This historic Colt 1911 pistol carried at Iwo Jima is about to go up for auction
Editor’s note: This article by Matthew Cox originally appeared on Military.com, a leading source of news for the military and veteran community
Rock Island Auction Company will soon be taking bids for the 1911 Colt .45 automatic pistol, and other kit, carried by a decorated Marine combat photographer during the Battle of Iwo Jima in World War II.
Following the recent 75th anniversary of Iwo Jima — a brutal battle that stretched from February 19 to March 26, 1945 — the Rock Island, Illinois, auction house will hold its Premier Firearms Auction #79, featuring 2,500 lots of firearms and related items June 5-7.
One of the lots, number 1516, will feature items such as the sidearm, pistol belt rig and rare Iwo Jima battle map that belonged to Marine Sgt. Arthur J. Kiely Jr., who passed away in 2005, according to a recent news release from the auction company.
Kiely joined the Marine Corps in 1943 and served as a combat photographer, taking pictures under heavy enemy fire on island engagements such as Iwo, the release states.
Kiely's Colt 1911 was originally shipped to the Marine Corps in 1917 and features “85% of its original blue finish showing a mixed brown and gray patina on the grip straps and trigger guard, bright edge wear, and mild spotting and handling marks overall,” according to the auction's website.
The pistol's refinished grips have some “dents and tool marks on the screws” and the “modified, refinished replacement trigger sticks a bit,” the website states.
Also significant, it appears that Kiely may have used his pistol in direct combat.
Kiely was awarded a Bronze Star for his bravery during fighting in the Marianas Islands from June 15 to Aug. 12, 1944, when as a corporal, he stopped taking photographs during the battle and “personally killed at least three enemy,” according to the award citation that is included in the collection.
“It's an honor to have this pistol in house,” Kevin Hogan, president of the auction house, said in the release. “I can't imagine a better time for it to be offered than just after the 75th anniversary of the battle.”
The Kiely collection also features a “Special Air and Gunnery Target Map” of Iwo Jima dated Nov. 12, 1944, that was used in preparation for the coming battle.
The 1:10000 scale map measures 27.75 inches wide and 39.75 inches long with more than 30 defense symbol keys that identify likely installations, bunkers, artillery and machine guns, according to the website.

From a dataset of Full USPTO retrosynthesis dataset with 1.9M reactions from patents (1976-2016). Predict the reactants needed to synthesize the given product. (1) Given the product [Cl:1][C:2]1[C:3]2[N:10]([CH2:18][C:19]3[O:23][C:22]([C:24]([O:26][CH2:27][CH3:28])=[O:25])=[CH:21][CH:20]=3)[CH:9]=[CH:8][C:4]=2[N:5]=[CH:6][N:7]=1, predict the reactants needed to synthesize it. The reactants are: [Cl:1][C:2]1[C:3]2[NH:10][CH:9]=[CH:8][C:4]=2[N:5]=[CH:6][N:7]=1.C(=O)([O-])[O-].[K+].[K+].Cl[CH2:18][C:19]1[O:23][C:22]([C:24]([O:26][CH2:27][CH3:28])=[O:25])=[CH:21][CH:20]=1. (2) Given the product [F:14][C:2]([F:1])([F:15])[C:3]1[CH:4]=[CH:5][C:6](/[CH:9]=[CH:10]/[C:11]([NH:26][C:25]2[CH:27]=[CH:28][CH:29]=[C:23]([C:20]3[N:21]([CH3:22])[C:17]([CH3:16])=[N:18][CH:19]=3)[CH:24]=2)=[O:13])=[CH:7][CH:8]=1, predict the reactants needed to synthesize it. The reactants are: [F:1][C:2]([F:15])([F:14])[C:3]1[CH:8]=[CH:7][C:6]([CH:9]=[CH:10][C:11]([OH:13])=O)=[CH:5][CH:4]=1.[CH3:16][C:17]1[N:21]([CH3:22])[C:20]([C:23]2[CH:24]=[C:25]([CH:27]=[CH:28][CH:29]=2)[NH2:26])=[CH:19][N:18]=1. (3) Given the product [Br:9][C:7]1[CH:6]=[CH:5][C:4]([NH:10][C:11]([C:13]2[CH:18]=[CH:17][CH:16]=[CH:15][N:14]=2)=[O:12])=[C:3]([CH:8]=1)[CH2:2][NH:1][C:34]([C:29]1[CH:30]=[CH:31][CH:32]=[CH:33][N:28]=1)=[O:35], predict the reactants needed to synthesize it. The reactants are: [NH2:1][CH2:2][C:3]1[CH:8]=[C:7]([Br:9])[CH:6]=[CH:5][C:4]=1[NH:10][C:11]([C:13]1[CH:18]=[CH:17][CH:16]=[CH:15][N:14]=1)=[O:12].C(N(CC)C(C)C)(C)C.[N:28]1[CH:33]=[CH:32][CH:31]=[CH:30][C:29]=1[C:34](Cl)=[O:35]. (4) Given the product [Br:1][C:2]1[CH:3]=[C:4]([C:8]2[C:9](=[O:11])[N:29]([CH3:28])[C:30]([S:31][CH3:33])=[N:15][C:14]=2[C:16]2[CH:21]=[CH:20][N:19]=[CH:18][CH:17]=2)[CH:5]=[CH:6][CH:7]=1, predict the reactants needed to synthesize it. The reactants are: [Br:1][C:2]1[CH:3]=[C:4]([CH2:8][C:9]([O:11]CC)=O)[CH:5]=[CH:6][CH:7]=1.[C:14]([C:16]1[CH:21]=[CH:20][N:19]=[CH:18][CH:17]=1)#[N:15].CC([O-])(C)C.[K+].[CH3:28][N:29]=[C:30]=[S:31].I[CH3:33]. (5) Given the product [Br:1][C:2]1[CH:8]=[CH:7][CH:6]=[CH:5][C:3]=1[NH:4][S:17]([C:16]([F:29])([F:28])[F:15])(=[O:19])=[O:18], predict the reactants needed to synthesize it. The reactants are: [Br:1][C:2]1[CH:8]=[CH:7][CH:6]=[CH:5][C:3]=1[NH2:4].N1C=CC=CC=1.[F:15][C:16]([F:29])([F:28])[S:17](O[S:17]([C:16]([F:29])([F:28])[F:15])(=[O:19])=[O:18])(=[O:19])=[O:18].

Marine Gen. Holland “Howlin' Mad” Smith, the father of modern U.S. amphibious warfare, presented the map to Kiely, and it became one of his most valued possessions, according to the auction house release.
Another item in the collection is the pistol belt rig that Kiely wore during his service. The issue web belt is outfitted with the standard leather flap holster, canvas magazine pouch with two 1911 magazines, field dressing pouch, canteen and canteen cover, according to the website.
“The map, the pistol and the holster rig are kind of the stars of the show,” Joel Kolander, spokesman for the auction house, told Military.com.
Kiely's collection also includes his Marine Corps pith helmet, M1 helmet with camo cover and other kit, as well as a number of photos he took during the war, including one of “him wearing that pistol rig with that gun in it,” Kolander said.
Kiely sold many items up for auction to a collector in 2001 before he died four years later, he added.
The Premier Firearms Auction will be open to the public, but it will also be live-streamed, Kolander said, adding that thousands of people will likely file absentee bids before the auction. For more information about the event, visit the auction house's webpage for the event.
Kiely's collection will not be cheap, though, Kolander said, who added that the bidding will range between $35,000 and $55,000 for the entire lot.
“A high-condition Colt 1911 — especially 1917 shipped — people would already be paying, you know, four figures for a pistol like that,” he said.
This article originally appeared on Military.com
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